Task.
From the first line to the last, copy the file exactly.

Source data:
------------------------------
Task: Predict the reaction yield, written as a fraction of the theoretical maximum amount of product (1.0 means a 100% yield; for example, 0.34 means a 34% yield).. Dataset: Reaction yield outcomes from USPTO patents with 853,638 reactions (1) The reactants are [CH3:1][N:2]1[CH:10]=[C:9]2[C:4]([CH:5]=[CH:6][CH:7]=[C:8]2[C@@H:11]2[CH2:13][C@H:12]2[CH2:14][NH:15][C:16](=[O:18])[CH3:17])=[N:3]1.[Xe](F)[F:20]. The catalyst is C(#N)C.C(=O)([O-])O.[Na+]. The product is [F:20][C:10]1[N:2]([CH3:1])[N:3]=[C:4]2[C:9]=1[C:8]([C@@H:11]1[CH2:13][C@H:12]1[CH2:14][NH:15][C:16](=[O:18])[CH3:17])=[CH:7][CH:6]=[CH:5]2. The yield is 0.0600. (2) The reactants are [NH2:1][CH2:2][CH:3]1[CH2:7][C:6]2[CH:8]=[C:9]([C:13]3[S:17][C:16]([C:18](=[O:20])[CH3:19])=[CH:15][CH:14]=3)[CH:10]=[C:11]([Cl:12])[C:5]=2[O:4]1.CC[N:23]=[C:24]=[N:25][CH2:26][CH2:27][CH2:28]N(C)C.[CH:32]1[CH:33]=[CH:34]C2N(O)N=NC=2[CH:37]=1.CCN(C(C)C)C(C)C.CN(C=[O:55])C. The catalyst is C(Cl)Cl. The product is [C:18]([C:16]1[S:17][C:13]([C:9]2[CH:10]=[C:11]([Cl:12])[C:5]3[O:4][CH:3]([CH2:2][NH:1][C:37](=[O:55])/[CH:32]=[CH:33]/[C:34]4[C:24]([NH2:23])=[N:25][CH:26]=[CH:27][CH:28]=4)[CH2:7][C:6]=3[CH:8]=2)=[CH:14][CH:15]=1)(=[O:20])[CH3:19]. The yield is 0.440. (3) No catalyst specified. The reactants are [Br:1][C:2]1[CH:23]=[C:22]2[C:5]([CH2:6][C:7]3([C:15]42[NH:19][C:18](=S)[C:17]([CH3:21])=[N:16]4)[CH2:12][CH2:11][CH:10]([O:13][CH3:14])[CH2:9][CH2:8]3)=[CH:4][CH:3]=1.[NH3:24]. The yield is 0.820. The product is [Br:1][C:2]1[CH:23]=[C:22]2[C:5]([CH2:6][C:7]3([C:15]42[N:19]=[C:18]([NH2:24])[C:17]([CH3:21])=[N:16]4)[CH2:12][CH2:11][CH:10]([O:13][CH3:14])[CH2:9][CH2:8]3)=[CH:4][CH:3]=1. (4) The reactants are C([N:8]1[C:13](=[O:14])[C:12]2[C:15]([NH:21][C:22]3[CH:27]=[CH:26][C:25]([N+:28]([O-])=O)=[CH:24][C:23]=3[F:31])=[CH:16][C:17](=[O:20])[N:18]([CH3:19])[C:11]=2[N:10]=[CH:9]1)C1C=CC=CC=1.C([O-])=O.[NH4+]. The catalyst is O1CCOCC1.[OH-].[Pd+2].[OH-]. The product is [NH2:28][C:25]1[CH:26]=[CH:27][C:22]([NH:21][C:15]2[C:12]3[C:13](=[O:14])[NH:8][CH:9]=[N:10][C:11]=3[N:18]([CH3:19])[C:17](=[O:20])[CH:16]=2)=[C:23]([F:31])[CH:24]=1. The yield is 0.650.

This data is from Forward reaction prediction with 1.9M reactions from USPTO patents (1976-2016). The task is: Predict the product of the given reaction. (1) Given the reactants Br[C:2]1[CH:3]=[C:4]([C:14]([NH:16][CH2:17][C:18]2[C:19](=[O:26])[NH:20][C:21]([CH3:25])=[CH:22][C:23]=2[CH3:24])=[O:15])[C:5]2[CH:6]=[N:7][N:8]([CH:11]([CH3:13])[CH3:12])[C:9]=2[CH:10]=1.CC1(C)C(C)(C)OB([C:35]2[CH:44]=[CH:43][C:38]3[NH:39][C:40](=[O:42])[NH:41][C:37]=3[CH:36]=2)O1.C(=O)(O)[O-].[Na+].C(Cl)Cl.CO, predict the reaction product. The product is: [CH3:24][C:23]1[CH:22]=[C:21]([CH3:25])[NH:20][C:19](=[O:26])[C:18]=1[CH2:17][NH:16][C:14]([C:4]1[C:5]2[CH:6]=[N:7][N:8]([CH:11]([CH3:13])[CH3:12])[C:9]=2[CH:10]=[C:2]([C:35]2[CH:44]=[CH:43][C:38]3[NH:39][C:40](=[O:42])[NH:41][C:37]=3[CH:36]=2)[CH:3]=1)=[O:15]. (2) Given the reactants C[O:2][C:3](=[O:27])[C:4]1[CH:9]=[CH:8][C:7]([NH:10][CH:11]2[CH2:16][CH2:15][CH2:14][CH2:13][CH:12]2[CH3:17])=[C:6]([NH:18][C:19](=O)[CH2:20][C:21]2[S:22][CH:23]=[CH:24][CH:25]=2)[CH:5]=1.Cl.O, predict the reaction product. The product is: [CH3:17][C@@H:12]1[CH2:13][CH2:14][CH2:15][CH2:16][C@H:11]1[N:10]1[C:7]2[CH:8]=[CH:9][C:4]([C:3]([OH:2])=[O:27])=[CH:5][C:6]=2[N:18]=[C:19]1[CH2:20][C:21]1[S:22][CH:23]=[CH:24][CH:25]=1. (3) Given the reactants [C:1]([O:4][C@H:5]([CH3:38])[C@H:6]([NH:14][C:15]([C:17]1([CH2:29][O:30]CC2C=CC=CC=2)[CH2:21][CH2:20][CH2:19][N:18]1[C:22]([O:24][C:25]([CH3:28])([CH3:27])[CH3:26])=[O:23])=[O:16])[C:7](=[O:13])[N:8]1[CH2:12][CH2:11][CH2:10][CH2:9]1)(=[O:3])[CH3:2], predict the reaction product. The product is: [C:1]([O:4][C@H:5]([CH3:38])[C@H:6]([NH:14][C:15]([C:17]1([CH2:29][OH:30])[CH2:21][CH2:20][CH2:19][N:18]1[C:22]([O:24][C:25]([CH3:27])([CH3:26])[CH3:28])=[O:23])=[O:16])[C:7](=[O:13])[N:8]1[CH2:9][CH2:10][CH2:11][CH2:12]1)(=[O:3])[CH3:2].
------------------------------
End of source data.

Task: Predict the reaction yield, written as a fraction of the theoretical maximum amount of product (1.0 means a 100% yield; for example, 0.34 means a 34% yield).. Dataset: Reaction yield outcomes from USPTO patents with 853,638 reactions (1) The reactants are [CH3:1][N:2]1[CH:10]=[C:9]2[C:4]([CH:5]=[CH:6][CH:7]=[C:8]2[C@@H:11]2[CH2:13][C@H:12]2[CH2:14][NH:15][C:16](=[O:18])[CH3:17])=[N:3]1.[Xe](F)[F:20]. The catalyst is C(#N)C.C(=O)([O-])O.[Na+]. The product is [F:20][C:10]1[N:2]([CH3:1])[N:3]=[C:4]2[C:9]=1[C:8]([C@@H:11]1[CH2:13][C@H:12]1[CH2:14][NH:15][C:16](=[O:18])[CH3:17])=[CH:7][CH:6]=[CH:5]2. The yield is 0.0600. (2) The reactants are [NH2:1][CH2:2][CH:3]1[CH2:7][C:6]2[CH:8]=[C:9]([C:13]3[S:17][C:16]([C:18](=[O:20])[CH3:19])=[CH:15][CH:14]=3)[CH:10]=[C:11]([Cl:12])[C:5]=2[O:4]1.CC[N:23]=[C:24]=[N:25][CH2:26][CH2:27][CH2:28]N(C)C.[CH:32]1[CH:33]=[CH:34]C2N(O)N=NC=2[CH:37]=1.CCN(C(C)C)C(C)C.CN(C=[O:55])C. The catalyst is C(Cl)Cl. The product is [C:18]([C:16]1[S:17][C:13]([C:9]2[CH:10]=[C:11]([Cl:12])[C:5]3[O:4][CH:3]([CH2:2][NH:1][C:37](=[O:55])/[CH:32]=[CH:33]/[C:34]4[C:24]([NH2:23])=[N:25][CH:26]=[CH:27][CH:28]=4)[CH2:7][C:6]=3[CH:8]=2)=[CH:14][CH:15]=1)(=[O:20])[CH3:19]. The yield is 0.440. (3) No catalyst specified. The reactants are [Br:1][C:2]1[CH:23]=[C:22]2[C:5]([CH2:6][C:7]3([C:15]42[NH:19][C:18](=S)[C:17]([CH3:21])=[N:16]4)[CH2:12][CH2:11][CH:10]([O:13][CH3:14])[CH2:9][CH2:8]3)=[CH:4][CH:3]=1.[NH3:24]. The yield is 0.820. The product is [Br:1][C:2]1[CH:23]=[C:22]2[C:5]([CH2:6][C:7]3([C:15]42[N:19]=[C:18]([NH2:24])[C:17]([CH3:21])=[N:16]4)[CH2:12][CH2:11][CH:10]([O:13][CH3:14])[CH2:9][CH2:8]3)=[CH:4][CH:3]=1. (4) The reactants are C([N:8]1[C:13](=[O:14])[C:12]2[C:15]([NH:21][C:22]3[CH:27]=[CH:26][C:25]([N+:28]([O-])=O)=[CH:24][C:23]=3[F:31])=[CH:16][C:17](=[O:20])[N:18]([CH3:19])[C:11]=2[N:10]=[CH:9]1)C1C=CC=CC=1.C([O-])=O.[NH4+]. The catalyst is O1CCOCC1.[OH-].[Pd+2].[OH-]. The product is [NH2:28][C:25]1[CH:26]=[CH:27][C:22]([NH:21][C:15]2[C:12]3[C:13](=[O:14])[NH:8][CH:9]=[N:10][C:11]=3[N:18]([CH3:19])[C:17](=[O:20])[CH:16]=2)=[C:23]([F:31])[CH:24]=1. The yield is 0.650.

This data is from Forward reaction prediction with 1.9M reactions from USPTO patents (1976-2016). The task is: Predict the product of the given reaction. (1) Given the reactants Br[C:2]1[CH:3]=[C:4]([C:14]([NH:16][CH2:17][C:18]2[C:19](=[O:26])[NH:20][C:21]([CH3:25])=[CH:22][C:23]=2[CH3:24])=[O:15])[C:5]2[CH:6]=[N:7][N:8]([CH:11]([CH3:13])[CH3:12])[C:9]=2[CH:10]=1.CC1(C)C(C)(C)OB([C:35]2[CH:44]=[CH:43][C:38]3[NH:39][C:40](=[O:42])[NH:41][C:37]=3[CH:36]=2)O1.C(=O)(O)[O-].[Na+].C(Cl)Cl.CO, predict the reaction product. The product is: [CH3:24][C:23]1[CH:22]=[C:21]([CH3:25])[NH:20][C:19](=[O:26])[C:18]=1[CH2:17][NH:16][C:14]([C:4]1[C:5]2[CH:6]=[N:7][N:8]([CH:11]([CH3:13])[CH3:12])[C:9]=2[CH:10]=[C:2]([C:35]2[CH:44]=[CH:43][C:38]3[NH:39][C:40](=[O:42])[NH:41][C:37]=3[CH:36]=2)[CH:3]=1)=[O:15]. (2) Given the reactants C[O:2][C:3](=[O:27])[C:4]1[CH:9]=[CH:8][C:7]([NH:10][CH:11]2[CH2:16][CH2:15][CH2:14][CH2:13][CH:12]2[CH3:17])=[C:6]([NH:18][C:19](=O)[CH2:20][C:21]2[S:22][CH:23]=[CH:24][CH:25]=2)[CH:5]=1.Cl.O, predict the reaction product. The product is: [CH3:17][C@@H:12]1[CH2:13][CH2:14][CH2:15][CH2:16][C@H:11]1[N:10]1[C:7]2[CH:8]=[CH:9][C:4]([C:3]([OH:2])=[O:27])=[CH:5][C:6]=2[N:18]=[C:19]1[CH2:20][C:21]1[S:22][CH:23]=[CH:24][CH:25]=1. (3) Given the reactants [C:1]([O:4][C@H:5]([CH3:38])[C@H:6]([NH:14][C:15]([C:17]1([CH2:29][O:30]CC2C=CC=CC=2)[CH2:21][CH2:20][CH2:19][N:18]1[C:22]([O:24][C:25]([CH3:28])([CH3:27])[CH3:26])=[O:23])=[O:16])[C:7](=[O:13])[N:8]1[CH2:12][CH2:11][CH2:10][CH2:9]1)(=[O:3])[CH3:2], predict the reaction product. The product is: [C:1]([O:4][C@H:5]([CH3:38])[C@H:6]([NH:14][C:15]([C:17]1([CH2:29][OH:30])[CH2:21][CH2:20][CH2:19][N:18]1[C:22]([O:24][C:25]([CH3:27])([CH3:26])[CH3:28])=[O:23])=[O:16])[C:7](=[O:13])[N:8]1[CH2:9][CH2:10][CH2:11][CH2:12]1)(=[O:3])[CH3:2].